So, on January 9, 2018, the City Council met in Closed Session to consider the threatened CVRA litigation and, after weighing the legal implications and potential costs of such litigation, and without admitting the validity of the contentions raised in Rafferty’s letter, directed the City Attorney to move forward with the resolution of intent to transition from at-large to district-based elections. The action is in compliance with a 45-day deadline (and a 30-day extension) in order to take advantage of the “safe harbor” allowances under state law. Under this “safe harbor,” the City is required to hold five public hearings within an additional 90-day period. The hearings will offer Antioch residents the opportunity to make comments to the Council on the composition of the districts and to provide input regarding the content of the draft maps and the proposed sequence of elections. The final public hearing will be when the Council votes to consider an ordinance establishing district-based elections. The Council will decide at Tuesday’s meeting when they will hold those public hearings.

If the council approves the change to district elections the city will have to pay up to $30,000 to Rafferty for his fees and costs, as well as pay a demographer and possibly other consultants. Otherwise the City could face the “extraordinary cost” of defending against a CVRA lawsuit and risk “losing such a lawsuit which would require the City to pay the prevailing plaintiffs’ attorneys’ fees.

Public Will Get To See Maps, First

However, the resolution includes a provision for the public to see the proposed map of the districts, first stating, “before the City Council’s consideration of an ordinance to establish district boundaries for a district-based electoral system, California Elections Code Section 10010 requires all of the following:

  1. Prior to drawing a draft map or maps of the proposed boundaries of the districts, the City shall hold at least two public hearings over a period of no more than 30 days, at which the public will be invited to provide input regarding the composition of the districts;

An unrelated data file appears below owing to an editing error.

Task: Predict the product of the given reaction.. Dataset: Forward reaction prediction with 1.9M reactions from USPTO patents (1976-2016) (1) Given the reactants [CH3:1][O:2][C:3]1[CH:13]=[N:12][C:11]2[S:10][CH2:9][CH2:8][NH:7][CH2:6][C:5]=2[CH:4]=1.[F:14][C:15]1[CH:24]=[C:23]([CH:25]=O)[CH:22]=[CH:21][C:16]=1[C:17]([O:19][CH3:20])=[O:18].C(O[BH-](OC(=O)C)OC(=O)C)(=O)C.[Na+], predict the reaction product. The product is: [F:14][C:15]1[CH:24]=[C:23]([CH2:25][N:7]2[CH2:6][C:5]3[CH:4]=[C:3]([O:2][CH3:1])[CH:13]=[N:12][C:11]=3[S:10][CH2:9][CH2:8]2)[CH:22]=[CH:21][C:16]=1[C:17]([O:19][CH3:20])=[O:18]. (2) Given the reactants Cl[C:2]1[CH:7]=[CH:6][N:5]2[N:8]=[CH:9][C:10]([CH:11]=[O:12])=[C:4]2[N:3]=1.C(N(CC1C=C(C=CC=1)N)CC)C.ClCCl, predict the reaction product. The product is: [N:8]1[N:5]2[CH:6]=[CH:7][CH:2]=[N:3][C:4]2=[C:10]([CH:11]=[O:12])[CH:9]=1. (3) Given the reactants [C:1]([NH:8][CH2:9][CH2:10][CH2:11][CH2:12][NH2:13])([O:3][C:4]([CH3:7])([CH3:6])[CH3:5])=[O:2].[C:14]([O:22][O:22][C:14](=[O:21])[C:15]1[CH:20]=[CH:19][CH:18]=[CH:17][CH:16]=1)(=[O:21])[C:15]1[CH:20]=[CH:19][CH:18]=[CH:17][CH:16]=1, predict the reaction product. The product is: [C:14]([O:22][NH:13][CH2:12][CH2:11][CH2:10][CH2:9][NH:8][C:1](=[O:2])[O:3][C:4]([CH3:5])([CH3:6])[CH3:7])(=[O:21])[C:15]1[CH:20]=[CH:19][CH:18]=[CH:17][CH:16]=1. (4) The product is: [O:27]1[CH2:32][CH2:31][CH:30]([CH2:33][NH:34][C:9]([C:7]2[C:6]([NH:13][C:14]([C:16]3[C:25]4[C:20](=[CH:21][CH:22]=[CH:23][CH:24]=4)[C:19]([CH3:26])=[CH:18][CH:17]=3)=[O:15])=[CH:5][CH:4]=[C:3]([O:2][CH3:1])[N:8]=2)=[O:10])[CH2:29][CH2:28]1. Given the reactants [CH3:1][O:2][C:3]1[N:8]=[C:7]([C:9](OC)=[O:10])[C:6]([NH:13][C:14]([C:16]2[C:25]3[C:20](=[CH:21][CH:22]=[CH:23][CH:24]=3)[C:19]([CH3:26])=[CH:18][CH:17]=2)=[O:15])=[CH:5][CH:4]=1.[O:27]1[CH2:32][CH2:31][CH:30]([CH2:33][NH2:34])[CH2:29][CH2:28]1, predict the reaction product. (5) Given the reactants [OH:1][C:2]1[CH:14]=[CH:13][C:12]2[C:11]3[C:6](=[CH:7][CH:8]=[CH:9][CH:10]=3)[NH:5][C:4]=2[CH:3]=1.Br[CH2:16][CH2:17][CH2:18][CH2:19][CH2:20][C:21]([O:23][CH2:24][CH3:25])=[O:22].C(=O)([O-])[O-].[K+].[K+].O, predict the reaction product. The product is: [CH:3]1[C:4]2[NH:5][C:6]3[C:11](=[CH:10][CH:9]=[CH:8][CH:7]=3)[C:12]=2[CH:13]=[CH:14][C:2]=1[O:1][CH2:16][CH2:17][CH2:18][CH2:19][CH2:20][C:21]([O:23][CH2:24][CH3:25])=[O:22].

2. After all draft maps are drawn, the City shall publish and make available for release at least one draft map and, if members of the City Council will be elected in their districts at different times to provide for staggered terms of office, the potential sequence of the elections shall also be published. The City Council shall also hold at least two additional hearings over a period of no more than 45 days, at which the public shall be invited to provide input regarding the content of the draft map or maps and the proposed sequence of elections, if applicable. The first version of a draft map shall be published at least seven days before consideration at a hearing. If a draft map is revised at or following a hearing, it shall be published and made available to the public for at least seven days before being adopted.”

The meeting begins at 7:00 p.m. in the Council Chambers at City Hall, 200 W. 2nd Street in historic, downtown Rivertown or can be viewed on local cable channel 24, or via the City’s website by clicking here.

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Progressive prosecutor Patrick Vanier drops out of DA’s race backs Becton

Friday, January 12th, 2018

Patrick Vanier. Herald file photo

Today, Friday, January 12, 2018, Patrick Vanier, Supervising Prosecutor in Santa Clara County, and a candidate for Contra Costa County District Attorney issued the following statement:

“When I announced my candidacy for District Attorney last spring, I made it clear that my candidacy was not about me, but about bringing real reform to the office of District Attorney and instituting best practices to bring Contra Costa County’s criminal justice system into the 21st Century.  I was the first to declare my candidacy to challenge former DA Mark Peterson and I am proud to have started the dialogue for change.

A little more than a month later, Mark Peterson resigned from office.  Upon his resignation, the County initiated an appointment process to fill the vacancy. I was honored to be selected by the Contra Costa County Board of Supervisors as a finalist in that process.